Susan McCaslin's 'The Call' Poem Review by Quality Writers

Susan McCaslin's 'The Call'
Examines Susan McCaslin's poem 'The Call' from her book "Flying Wounded".
# 104271 | 1,085 words | 7 sources | APA | 2008 | US

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This paper explains that, in her poem 'The Call', Canadian poet Susan McCaslin relates the experience of mental illness to the Cathars, a religious group concentrated in France in the eleventh century. The paper points out that the inquisition and oppressive pursuit of the open-minded Cathars is used by McCaslin as a metaphor to describe mental illness. The paper stresses that, although the poem and the book are not entirely an autobiography, McCaslin is the daughter of a mentally ill woman whose tumultuous driving mental voices impact on everyone around her.

From the Paper:

"McCaslin's historical references continue in the third stanza, where the schizophrenic voices that pursue the mother "blazon" her face, an old-fashioned word associated with heraldry, of officers of arms. A blazon is a description of a coat of arms or flag used to depict an image, typically involving banners or seals. Such formal, historical imagery is conveyed by McCaslin to represent the mother's mental state, which the woman carries around as a logo - a logo which automatically exempts her from deserving love from Canadian society as a whole."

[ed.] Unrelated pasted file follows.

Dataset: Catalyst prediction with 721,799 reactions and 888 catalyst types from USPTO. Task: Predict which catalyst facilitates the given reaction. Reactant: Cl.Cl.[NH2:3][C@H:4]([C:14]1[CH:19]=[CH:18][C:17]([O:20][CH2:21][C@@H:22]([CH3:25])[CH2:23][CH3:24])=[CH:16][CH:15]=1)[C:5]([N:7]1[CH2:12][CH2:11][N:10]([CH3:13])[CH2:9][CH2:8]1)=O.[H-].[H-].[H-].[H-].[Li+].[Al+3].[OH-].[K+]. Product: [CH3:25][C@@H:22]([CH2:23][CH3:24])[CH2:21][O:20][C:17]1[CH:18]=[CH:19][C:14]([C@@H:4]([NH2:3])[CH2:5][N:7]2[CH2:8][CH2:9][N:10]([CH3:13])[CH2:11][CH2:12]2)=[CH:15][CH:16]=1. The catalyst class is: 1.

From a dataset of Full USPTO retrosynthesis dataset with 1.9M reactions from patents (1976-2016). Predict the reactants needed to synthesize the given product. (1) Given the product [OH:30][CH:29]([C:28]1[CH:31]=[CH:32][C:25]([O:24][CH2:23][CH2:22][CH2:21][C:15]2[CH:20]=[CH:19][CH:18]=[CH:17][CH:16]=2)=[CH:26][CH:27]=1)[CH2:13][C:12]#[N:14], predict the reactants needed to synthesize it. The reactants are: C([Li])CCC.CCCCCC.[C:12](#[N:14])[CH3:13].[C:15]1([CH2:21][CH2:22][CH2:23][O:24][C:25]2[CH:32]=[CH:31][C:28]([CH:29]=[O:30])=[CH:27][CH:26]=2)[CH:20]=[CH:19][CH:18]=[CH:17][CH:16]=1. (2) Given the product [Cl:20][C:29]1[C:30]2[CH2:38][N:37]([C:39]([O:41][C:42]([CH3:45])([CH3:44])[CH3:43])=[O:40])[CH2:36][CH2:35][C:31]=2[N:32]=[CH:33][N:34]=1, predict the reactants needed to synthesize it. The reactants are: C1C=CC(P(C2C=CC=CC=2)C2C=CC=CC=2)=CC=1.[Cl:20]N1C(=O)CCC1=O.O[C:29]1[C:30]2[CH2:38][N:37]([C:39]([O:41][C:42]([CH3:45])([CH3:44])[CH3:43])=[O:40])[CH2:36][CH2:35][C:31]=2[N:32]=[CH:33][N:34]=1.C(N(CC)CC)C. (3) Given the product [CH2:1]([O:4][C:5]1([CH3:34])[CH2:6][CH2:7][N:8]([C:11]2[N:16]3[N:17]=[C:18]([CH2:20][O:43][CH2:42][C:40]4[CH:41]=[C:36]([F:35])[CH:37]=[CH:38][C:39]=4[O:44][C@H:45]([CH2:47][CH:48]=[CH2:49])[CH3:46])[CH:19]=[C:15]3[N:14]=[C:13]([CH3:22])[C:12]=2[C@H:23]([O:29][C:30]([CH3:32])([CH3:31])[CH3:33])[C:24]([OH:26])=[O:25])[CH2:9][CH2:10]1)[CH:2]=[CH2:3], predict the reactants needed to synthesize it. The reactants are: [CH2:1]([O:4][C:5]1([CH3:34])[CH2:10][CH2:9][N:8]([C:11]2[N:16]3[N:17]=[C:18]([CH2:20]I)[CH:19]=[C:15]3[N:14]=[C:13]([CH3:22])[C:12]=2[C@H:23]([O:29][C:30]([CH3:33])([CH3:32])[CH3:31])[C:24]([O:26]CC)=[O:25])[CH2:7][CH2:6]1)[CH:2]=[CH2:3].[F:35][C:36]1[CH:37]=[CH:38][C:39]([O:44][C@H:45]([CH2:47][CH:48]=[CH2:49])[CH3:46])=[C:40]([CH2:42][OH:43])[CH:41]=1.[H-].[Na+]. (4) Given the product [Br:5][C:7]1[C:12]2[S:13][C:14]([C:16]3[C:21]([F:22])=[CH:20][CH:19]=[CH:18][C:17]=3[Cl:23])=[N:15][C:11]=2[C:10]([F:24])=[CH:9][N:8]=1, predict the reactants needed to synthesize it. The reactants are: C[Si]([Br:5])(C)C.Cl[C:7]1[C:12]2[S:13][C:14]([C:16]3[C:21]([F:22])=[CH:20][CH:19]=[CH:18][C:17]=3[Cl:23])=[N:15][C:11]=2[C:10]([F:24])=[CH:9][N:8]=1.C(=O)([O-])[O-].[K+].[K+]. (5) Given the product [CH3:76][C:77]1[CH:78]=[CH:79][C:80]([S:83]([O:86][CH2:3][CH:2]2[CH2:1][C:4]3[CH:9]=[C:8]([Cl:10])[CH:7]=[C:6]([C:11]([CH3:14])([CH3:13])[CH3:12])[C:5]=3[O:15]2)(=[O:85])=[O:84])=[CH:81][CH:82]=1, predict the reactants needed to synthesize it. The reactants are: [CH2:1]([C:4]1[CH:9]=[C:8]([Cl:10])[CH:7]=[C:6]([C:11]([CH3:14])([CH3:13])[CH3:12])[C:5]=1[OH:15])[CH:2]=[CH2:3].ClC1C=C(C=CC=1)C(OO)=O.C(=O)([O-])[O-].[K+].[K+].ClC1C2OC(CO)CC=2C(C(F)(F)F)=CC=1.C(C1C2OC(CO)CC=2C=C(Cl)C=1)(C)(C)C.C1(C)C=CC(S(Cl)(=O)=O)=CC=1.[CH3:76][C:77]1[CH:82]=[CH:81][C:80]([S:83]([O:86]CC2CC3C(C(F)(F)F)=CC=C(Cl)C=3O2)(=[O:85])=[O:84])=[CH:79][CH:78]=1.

Sample of Sources Used:

  • Cathars and Cathar Beliefs in the Languedoc. (date unknown). Retrieved May 20, 2007 from
  • Flying Wounded by Susan McCaslin. (2000). University Press of Florida. Retrieved May 20, 2007 from
  • Martin, J. (2007). The Best of Cathar Castles In France's Languedoc Region. Retrieved May 20, 2007 from
  • McCaslin, S. (date unknown). Poet Susan McCaslin. Retrieved May 20, 2007 from
  • Mercy Seat. (2007). Wikipedia. Retrieved May 20, 2007 from

Cite this Poem Review:

APA Format

Susan McCaslin's 'The Call' (2008, June 08) Retrieved April 19, 2021, from

MLA Format

"Susan McCaslin's 'The Call'" 08 June 2008. Web. 19 April. 2021. <>